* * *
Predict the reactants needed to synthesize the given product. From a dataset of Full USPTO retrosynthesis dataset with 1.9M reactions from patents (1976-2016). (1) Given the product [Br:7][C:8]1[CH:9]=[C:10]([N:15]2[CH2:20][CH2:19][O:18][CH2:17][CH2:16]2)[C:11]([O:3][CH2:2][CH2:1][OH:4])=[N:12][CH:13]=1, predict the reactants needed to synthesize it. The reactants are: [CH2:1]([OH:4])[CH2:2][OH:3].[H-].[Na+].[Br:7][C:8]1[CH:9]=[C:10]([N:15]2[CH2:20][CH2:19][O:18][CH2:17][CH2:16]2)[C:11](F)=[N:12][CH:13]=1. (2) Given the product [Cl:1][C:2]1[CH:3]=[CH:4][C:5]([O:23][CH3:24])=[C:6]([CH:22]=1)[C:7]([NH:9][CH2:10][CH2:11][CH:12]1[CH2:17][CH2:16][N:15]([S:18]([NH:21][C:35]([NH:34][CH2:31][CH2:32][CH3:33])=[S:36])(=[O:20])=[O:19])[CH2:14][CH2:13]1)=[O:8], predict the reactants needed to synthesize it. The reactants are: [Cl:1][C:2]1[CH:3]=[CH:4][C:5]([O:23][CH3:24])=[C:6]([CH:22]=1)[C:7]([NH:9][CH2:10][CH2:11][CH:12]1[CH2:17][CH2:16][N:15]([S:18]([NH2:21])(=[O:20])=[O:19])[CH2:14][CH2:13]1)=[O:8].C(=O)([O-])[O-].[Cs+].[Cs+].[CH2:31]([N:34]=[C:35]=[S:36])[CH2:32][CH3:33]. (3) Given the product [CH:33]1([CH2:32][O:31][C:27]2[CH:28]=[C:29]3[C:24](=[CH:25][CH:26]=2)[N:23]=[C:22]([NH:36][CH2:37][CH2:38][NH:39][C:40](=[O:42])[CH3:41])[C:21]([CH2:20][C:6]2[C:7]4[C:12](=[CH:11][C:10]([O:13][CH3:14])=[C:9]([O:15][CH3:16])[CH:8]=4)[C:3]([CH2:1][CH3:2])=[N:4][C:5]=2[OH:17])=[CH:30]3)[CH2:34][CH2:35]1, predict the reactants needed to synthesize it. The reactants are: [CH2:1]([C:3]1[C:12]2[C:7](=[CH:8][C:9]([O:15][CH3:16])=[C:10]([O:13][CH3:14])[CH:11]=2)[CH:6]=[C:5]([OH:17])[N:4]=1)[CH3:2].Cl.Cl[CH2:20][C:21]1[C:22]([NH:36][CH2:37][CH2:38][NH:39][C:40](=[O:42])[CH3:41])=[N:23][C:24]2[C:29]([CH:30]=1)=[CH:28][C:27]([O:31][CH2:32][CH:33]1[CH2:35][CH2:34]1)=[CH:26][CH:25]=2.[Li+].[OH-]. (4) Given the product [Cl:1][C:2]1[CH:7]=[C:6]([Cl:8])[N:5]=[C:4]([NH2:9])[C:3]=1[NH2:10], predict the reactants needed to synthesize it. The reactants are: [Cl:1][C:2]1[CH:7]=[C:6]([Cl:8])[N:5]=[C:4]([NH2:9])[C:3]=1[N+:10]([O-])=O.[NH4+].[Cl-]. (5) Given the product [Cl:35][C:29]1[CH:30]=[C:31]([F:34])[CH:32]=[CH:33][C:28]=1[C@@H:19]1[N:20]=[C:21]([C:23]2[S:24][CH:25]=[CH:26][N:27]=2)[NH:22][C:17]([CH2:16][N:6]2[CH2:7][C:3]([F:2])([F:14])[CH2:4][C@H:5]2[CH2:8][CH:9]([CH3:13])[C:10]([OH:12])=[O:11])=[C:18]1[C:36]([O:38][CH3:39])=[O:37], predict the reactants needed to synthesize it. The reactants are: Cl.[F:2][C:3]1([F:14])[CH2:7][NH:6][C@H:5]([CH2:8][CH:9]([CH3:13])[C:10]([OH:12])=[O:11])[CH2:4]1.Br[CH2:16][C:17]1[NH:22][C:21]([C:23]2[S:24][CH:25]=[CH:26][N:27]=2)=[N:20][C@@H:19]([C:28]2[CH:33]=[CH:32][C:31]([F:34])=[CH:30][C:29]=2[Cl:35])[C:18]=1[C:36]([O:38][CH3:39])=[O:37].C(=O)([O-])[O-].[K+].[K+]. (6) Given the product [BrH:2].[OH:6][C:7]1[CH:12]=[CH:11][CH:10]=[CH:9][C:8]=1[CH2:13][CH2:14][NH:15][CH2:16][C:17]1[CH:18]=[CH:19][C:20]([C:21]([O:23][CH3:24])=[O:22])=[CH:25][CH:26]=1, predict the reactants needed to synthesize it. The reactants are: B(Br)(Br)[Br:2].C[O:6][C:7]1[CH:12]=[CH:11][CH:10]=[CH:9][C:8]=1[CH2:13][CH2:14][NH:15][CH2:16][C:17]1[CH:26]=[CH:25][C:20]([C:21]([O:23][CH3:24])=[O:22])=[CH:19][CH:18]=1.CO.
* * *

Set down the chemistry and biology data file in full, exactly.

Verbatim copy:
Predict the reactants needed to synthesize the given product. From a dataset of Full USPTO retrosynthesis dataset with 1.9M reactions from patents (1976-2016). (1) Given the product [Br:7][C:8]1[CH:9]=[C:10]([N:15]2[CH2:20][CH2:19][O:18][CH2:17][CH2:16]2)[C:11]([O:3][CH2:2][CH2:1][OH:4])=[N:12][CH:13]=1, predict the reactants needed to synthesize it. The reactants are: [CH2:1]([OH:4])[CH2:2][OH:3].[H-].[Na+].[Br:7][C:8]1[CH:9]=[C:10]([N:15]2[CH2:20][CH2:19][O:18][CH2:17][CH2:16]2)[C:11](F)=[N:12][CH:13]=1. (2) Given the product [Cl:1][C:2]1[CH:3]=[CH:4][C:5]([O:23][CH3:24])=[C:6]([CH:22]=1)[C:7]([NH:9][CH2:10][CH2:11][CH:12]1[CH2:17][CH2:16][N:15]([S:18]([NH:21][C:35]([NH:34][CH2:31][CH2:32][CH3:33])=[S:36])(=[O:20])=[O:19])[CH2:14][CH2:13]1)=[O:8], predict the reactants needed to synthesize it. The reactants are: [Cl:1][C:2]1[CH:3]=[CH:4][C:5]([O:23][CH3:24])=[C:6]([CH:22]=1)[C:7]([NH:9][CH2:10][CH2:11][CH:12]1[CH2:17][CH2:16][N:15]([S:18]([NH2:21])(=[O:20])=[O:19])[CH2:14][CH2:13]1)=[O:8].C(=O)([O-])[O-].[Cs+].[Cs+].[CH2:31]([N:34]=[C:35]=[S:36])[CH2:32][CH3:33]. (3) Given the product [CH:33]1([CH2:32][O:31][C:27]2[CH:28]=[C:29]3[C:24](=[CH:25][CH:26]=2)[N:23]=[C:22]([NH:36][CH2:37][CH2:38][NH:39][C:40](=[O:42])[CH3:41])[C:21]([CH2:20][C:6]2[C:7]4[C:12](=[CH:11][C:10]([O:13][CH3:14])=[C:9]([O:15][CH3:16])[CH:8]=4)[C:3]([CH2:1][CH3:2])=[N:4][C:5]=2[OH:17])=[CH:30]3)[CH2:34][CH2:35]1, predict the reactants needed to synthesize it. The reactants are: [CH2:1]([C:3]1[C:12]2[C:7](=[CH:8][C:9]([O:15][CH3:16])=[C:10]([O:13][CH3:14])[CH:11]=2)[CH:6]=[C:5]([OH:17])[N:4]=1)[CH3:2].Cl.Cl[CH2:20][C:21]1[C:22]([NH:36][CH2:37][CH2:38][NH:39][C:40](=[O:42])[CH3:41])=[N:23][C:24]2[C:29]([CH:30]=1)=[CH:28][C:27]([O:31][CH2:32][CH:33]1[CH2:35][CH2:34]1)=[CH:26][CH:25]=2.[Li+].[OH-]. (4) Given the product [Cl:1][C:2]1[CH:7]=[C:6]([Cl:8])[N:5]=[C:4]([NH2:9])[C:3]=1[NH2:10], predict the reactants needed to synthesize it. The reactants are: [Cl:1][C:2]1[CH:7]=[C:6]([Cl:8])[N:5]=[C:4]([NH2:9])[C:3]=1[N+:10]([O-])=O.[NH4+].[Cl-]. (5) Given the product [Cl:35][C:29]1[CH:30]=[C:31]([F:34])[CH:32]=[CH:33][C:28]=1[C@@H:19]1[N:20]=[C:21]([C:23]2[S:24][CH:25]=[CH:26][N:27]=2)[NH:22][C:17]([CH2:16][N:6]2[CH2:7][C:3]([F:2])([F:14])[CH2:4][C@H:5]2[CH2:8][CH:9]([CH3:13])[C:10]([OH:12])=[O:11])=[C:18]1[C:36]([O:38][CH3:39])=[O:37], predict the reactants needed to synthesize it. The reactants are: Cl.[F:2][C:3]1([F:14])[CH2:7][NH:6][C@H:5]([CH2:8][CH:9]([CH3:13])[C:10]([OH:12])=[O:11])[CH2:4]1.Br[CH2:16][C:17]1[NH:22][C:21]([C:23]2[S:24][CH:25]=[CH:26][N:27]=2)=[N:20][C@@H:19]([C:28]2[CH:33]=[CH:32][C:31]([F:34])=[CH:30][C:29]=2[Cl:35])[C:18]=1[C:36]([O:38][CH3:39])=[O:37].C(=O)([O-])[O-].[K+].[K+]. (6) Given the product [BrH:2].[OH:6][C:7]1[CH:12]=[CH:11][CH:10]=[CH:9][C:8]=1[CH2:13][CH2:14][NH:15][CH2:16][C:17]1[CH:18]=[CH:19][C:20]([C:21]([O:23][CH3:24])=[O:22])=[CH:25][CH:26]=1, predict the reactants needed to synthesize it. The reactants are: B(Br)(Br)[Br:2].C[O:6][C:7]1[CH:12]=[CH:11][CH:10]=[CH:9][C:8]=1[CH2:13][CH2:14][NH:15][CH2:16][C:17]1[CH:26]=[CH:25][C:20]([C:21]([O:23][CH3:24])=[O:22])=[CH:19][CH:18]=1.CO.